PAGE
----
Peter: Student assessments do not drive instruction, but the results (if in a usable format) can really assist the teacher in discovering where a student’s weak and strong points are in the Common Core State Standards. Currently we can tie questions to standards and really do thorough analysis of a student (or group of students) on any one question, group of questions, or standards. This information becomes valuable in helping teachers direct their instruction to the needs of the students.
Victor: How important is screening for early childhood literacy?
Peter: State testing usually begins at the third grade level. Students are learning to read well before that. By waiting until then, we are losing an important learning period for students, and could be missing the opportunity to catch them if they are falling behind. If we are not monitoring their progress, and making sure we are doing everything in our power as educators to help them, we are doing a disservice to the students. The success of our PALS PK-3 Literacy screening tool shows thousands of educators agree and understand the importance of screening for early childhood literacy. PALS evaluates students at this early level and also assists teachers in getting every child on the path to literacy.
Victor: Now, for a broad question: What are your thoughts on education in general these days? What makes you say that?
Peter: The amount of time we’ve invested in accountability should be equal to the amount spent teaching and learning. Data analysis is not solely a tool for evaluation. Sometimes educators shy away from data, worried they will be judged by it, but data-in-the-classroom’s primary purpose should be assisting and helping. We create systems that help teachers so they can help their students. As departments of education look to invest in new school resources it is important they choose systems and programs that will help teachers help students learn. One of our taglines is “Don’t Let Your Data Stress You Out.” Educators should think more positively about data, and less fearfully.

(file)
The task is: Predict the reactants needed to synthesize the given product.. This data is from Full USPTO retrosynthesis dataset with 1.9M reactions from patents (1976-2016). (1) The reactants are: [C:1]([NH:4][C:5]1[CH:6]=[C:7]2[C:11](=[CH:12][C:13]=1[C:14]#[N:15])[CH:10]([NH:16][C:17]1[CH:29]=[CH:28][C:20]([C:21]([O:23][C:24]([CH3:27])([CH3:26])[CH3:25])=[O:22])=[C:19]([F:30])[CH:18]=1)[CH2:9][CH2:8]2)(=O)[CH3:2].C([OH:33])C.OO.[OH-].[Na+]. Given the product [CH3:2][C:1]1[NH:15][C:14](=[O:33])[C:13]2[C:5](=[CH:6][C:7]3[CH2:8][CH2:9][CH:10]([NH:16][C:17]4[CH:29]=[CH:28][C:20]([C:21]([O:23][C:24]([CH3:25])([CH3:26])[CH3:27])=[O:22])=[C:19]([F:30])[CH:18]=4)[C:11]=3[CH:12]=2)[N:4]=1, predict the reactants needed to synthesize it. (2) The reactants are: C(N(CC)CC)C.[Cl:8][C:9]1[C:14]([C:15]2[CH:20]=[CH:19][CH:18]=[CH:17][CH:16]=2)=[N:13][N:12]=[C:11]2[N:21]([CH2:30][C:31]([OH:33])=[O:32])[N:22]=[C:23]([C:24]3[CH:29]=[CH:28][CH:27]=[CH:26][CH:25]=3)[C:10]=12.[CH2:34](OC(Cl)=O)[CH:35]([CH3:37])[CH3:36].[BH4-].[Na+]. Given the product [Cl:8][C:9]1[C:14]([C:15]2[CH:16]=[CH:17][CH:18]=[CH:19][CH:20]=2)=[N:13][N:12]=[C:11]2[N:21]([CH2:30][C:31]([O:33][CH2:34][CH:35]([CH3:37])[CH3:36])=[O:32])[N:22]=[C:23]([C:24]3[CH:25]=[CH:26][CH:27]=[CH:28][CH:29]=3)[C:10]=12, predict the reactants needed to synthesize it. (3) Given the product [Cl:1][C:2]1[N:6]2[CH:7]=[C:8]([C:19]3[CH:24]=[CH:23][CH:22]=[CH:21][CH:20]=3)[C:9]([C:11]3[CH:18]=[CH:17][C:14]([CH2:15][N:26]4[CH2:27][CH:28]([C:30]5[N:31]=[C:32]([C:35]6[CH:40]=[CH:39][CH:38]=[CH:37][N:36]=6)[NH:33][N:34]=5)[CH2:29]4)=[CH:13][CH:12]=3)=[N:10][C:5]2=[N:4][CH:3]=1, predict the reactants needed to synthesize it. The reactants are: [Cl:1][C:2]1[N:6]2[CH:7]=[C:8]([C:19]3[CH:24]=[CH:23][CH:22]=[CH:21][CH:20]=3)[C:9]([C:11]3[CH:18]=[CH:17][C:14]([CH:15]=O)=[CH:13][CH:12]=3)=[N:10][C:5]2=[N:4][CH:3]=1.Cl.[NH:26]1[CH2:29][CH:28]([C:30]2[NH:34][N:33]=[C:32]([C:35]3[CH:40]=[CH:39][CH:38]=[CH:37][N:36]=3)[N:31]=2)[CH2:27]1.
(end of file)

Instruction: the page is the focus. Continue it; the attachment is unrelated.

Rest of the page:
Victor: Got any stories, anecdotes to share that might be representative of your mission in education, or that may be of interest to EdTech Digest readers?
Peter: It is important that teachers know there is support behind what they do, and that they are making a difference. Developing technology for teachers, and keeping them in mind as we are developing new features, is our way of showing support for what they do. It’s important to think positively. This was posted on my Facebook page at the start of this school year from one of my former students:
This message is to all of the amazing teachers who have hustled the last few weeks to get their supplies together, prep their lesson plans, and basically get ready for the 12-plus hour work days, Monday-Friday, weekend hours, personal money spent for supplies, and basically going above and beyond to help build the next generation.
I know for a fact that if it weren’t for the amazing teachers I had while growing up I wouldn’t be at the point in life where I am right now (e.g., Peter Bencivenga for introducing me into the world of web programming, and probably being the stepping stone into the tech world. I’m now gratefully working at an amazingly innovative tech driven company, and living in a city with a similar mindset).
Teachers—keep pushing even through the difficult times. It’s an amazingly selfless path you’ve chosen, because in the end you can be inspiring someone onto the path that will lead them to greatness.
Victor: Phew! What a message. You’ve provided a lot of clarity about important issues and I can tell you are coming from a place of great passion and heartfelt concern for improving education. Thank you, Peter.
Peter: Thank you, Victor!
Peter Bencivenga, Chief Academic Officer of IO Education and Co-Founder of DataCation.
original interview: https://edtechdigest.wordpress.com/2013/09/12/keeping-it-real/